It is an idea simple in its inception yet so brilliant in its potential. This self styled Fair Tax Town can, and I believe will, become a beacon for a wider Fair Tax movement.

As someone Irish witnessing this phenomenon I can’t help but to admit some slight feelings of ambivalence.

Over the years, at Green meetings in Europe, I had always argued that Ireland needs to be considered a special case. An island nation at the periphery of Europe, a creative corporate tax policy was our attempt to counter the competitive disadvantage of not being part of the European land mass, in having lower distribution costs by being closer to the largest population centres.

And I believed it. In the way that many of us come to believe in the myth of Irish exceptionalism.

Being a World leader in the practice of tax tourism, Ireland could create a short cut in manufacturing national wealth figures that held as little depth as the paper on which they were written.

Many corporations now have Ireland as their mailing address. Their presence isn’t without some advantages. Access to certain industries have become fast tracked, new skills and technologies have been acquired in larger numbers.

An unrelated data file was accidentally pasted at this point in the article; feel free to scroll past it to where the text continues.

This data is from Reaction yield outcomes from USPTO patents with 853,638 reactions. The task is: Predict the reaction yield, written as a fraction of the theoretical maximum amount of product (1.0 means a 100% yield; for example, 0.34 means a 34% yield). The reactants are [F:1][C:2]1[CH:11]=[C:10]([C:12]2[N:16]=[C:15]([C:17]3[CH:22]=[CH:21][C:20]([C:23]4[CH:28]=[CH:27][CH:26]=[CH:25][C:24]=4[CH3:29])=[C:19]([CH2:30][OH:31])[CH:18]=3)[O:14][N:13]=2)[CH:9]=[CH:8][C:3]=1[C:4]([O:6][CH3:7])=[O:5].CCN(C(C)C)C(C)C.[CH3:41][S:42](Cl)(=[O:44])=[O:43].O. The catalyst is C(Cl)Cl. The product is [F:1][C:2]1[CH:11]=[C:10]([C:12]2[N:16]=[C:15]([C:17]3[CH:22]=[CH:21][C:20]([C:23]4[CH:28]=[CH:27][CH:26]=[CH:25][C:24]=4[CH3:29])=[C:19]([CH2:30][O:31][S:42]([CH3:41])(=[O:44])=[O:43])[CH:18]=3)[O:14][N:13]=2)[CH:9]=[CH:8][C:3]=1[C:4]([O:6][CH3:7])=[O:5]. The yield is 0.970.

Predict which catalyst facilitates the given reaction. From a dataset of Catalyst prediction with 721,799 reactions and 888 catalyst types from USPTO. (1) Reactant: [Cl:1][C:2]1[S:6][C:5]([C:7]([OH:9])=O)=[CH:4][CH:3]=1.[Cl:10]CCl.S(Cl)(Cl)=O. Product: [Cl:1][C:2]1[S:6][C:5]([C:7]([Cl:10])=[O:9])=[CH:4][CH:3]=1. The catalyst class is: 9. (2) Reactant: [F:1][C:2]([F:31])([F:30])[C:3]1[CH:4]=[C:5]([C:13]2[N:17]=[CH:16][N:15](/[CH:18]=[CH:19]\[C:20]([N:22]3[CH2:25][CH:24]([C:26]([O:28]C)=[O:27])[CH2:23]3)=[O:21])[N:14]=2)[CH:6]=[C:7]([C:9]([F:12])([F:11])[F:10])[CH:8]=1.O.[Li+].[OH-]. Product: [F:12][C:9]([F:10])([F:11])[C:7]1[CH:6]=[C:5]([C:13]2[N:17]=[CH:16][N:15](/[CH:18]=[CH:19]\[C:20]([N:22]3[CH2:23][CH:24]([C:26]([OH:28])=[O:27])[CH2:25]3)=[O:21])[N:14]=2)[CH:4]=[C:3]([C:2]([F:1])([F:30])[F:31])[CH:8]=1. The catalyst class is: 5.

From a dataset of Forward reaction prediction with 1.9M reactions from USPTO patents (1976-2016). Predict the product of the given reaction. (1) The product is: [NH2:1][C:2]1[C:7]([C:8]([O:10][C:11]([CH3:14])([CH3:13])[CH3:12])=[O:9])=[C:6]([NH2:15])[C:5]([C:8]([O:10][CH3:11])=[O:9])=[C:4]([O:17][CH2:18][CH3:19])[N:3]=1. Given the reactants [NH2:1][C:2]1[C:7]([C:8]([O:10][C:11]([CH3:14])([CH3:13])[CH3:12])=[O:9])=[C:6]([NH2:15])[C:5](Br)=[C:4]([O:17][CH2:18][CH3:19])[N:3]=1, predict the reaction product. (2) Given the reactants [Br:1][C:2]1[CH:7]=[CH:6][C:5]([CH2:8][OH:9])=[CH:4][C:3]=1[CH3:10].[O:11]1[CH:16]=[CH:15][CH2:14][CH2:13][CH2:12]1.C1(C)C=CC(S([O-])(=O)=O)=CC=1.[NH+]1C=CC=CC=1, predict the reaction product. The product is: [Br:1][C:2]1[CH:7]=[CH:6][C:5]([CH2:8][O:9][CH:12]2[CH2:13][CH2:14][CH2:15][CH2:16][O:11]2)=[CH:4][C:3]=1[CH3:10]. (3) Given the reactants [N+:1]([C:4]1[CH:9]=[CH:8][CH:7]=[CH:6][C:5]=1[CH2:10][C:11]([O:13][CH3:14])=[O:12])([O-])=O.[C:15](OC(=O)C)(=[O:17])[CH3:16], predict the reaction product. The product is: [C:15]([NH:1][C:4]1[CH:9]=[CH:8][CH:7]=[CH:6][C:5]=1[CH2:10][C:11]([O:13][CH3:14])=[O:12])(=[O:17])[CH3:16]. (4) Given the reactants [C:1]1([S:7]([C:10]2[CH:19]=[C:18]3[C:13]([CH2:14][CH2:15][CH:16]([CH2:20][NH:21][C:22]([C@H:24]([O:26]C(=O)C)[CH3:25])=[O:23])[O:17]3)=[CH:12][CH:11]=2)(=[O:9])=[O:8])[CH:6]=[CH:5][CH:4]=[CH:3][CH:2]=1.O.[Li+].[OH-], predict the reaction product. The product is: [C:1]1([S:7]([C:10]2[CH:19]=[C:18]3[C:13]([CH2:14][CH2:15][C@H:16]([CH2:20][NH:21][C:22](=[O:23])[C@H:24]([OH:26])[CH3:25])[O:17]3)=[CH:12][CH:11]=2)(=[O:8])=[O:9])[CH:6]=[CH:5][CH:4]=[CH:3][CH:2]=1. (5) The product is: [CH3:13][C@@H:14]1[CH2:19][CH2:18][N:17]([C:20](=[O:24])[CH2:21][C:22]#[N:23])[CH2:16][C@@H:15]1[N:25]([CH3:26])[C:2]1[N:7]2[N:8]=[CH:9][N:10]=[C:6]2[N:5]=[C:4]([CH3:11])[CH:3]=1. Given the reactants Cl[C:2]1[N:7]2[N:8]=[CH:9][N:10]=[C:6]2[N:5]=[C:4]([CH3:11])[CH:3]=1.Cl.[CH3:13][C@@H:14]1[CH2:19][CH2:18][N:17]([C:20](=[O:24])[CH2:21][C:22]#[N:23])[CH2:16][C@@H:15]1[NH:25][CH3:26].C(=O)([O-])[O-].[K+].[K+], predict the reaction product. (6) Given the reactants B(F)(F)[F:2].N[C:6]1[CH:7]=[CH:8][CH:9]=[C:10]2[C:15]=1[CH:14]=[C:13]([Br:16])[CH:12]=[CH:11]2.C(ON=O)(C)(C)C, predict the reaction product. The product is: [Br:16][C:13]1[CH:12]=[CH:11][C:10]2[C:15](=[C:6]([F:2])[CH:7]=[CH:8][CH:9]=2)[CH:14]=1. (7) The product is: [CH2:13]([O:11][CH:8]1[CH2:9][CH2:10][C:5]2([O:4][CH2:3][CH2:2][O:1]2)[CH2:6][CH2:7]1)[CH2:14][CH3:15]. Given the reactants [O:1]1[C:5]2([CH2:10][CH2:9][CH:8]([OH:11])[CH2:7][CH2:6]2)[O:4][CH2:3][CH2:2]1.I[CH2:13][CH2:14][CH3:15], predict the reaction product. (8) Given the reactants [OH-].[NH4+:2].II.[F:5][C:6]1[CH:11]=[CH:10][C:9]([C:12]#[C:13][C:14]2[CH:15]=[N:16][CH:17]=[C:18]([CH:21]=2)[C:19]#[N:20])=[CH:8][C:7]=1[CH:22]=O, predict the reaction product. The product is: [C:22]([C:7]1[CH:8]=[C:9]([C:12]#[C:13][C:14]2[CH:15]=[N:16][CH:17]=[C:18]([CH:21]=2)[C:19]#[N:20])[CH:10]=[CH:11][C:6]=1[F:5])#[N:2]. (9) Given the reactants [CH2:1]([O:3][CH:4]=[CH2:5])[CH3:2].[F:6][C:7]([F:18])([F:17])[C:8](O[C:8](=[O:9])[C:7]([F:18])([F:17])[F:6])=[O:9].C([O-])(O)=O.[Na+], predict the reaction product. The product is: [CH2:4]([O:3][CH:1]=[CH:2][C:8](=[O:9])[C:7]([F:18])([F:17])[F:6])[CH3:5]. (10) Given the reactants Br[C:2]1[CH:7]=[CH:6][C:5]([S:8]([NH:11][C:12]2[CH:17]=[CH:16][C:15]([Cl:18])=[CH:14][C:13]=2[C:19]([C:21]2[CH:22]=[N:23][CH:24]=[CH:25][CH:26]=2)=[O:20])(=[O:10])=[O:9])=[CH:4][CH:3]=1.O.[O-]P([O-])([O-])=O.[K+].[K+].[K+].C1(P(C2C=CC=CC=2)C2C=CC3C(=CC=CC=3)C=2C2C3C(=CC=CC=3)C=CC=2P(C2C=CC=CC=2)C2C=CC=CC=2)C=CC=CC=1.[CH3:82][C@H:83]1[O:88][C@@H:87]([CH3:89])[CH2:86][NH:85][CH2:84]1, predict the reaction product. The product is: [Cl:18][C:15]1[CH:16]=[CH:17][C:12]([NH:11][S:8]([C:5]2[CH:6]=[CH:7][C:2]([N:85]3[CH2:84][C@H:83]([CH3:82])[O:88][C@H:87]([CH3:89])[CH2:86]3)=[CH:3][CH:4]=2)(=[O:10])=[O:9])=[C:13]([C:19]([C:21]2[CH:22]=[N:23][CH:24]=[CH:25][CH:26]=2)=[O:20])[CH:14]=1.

And yet there could have been, and may yet be, a better type of industrial policy for Ireland. One that takes longer to bear fruit in terms of tax receipts but would be more sustainable, more rooted in our infrastructure, more capable of withstanding the whims of the global economy.

Here’s an idea. Let’s use the taxation system to develop a distinction between the types of corporations that exist from those who physically make things to those trade in services. Exempt those who make things. They build up our manufacturing capacity. Tax service industries who by their nature are ephemeral.

This is where a Robin Hood Tax could come into play. Designed as a tax on financial transactions, it could just as easily be applied to trade in intellectual properties. Of course it would need to be international in its application.

The OECD is at present engaged in an exercise seeking to bring about a level playing field in relation to corporation tax. It’s a fruitless exercise. The mobility of capital makes it impossible to secure the tax liability of multi national corporations. Their liability can only be enforced through an international mechanism.

In phasing out out the Double Irish tax loophole, Ireland is starting slowly to move away from its reputation as a tax tourism locale. Our reputation could be better improved if we were to contribute to an honest international debate on fair tax.

Dan Boyle is former Green Party TD. Follow Dan on Twitter: @sendboyle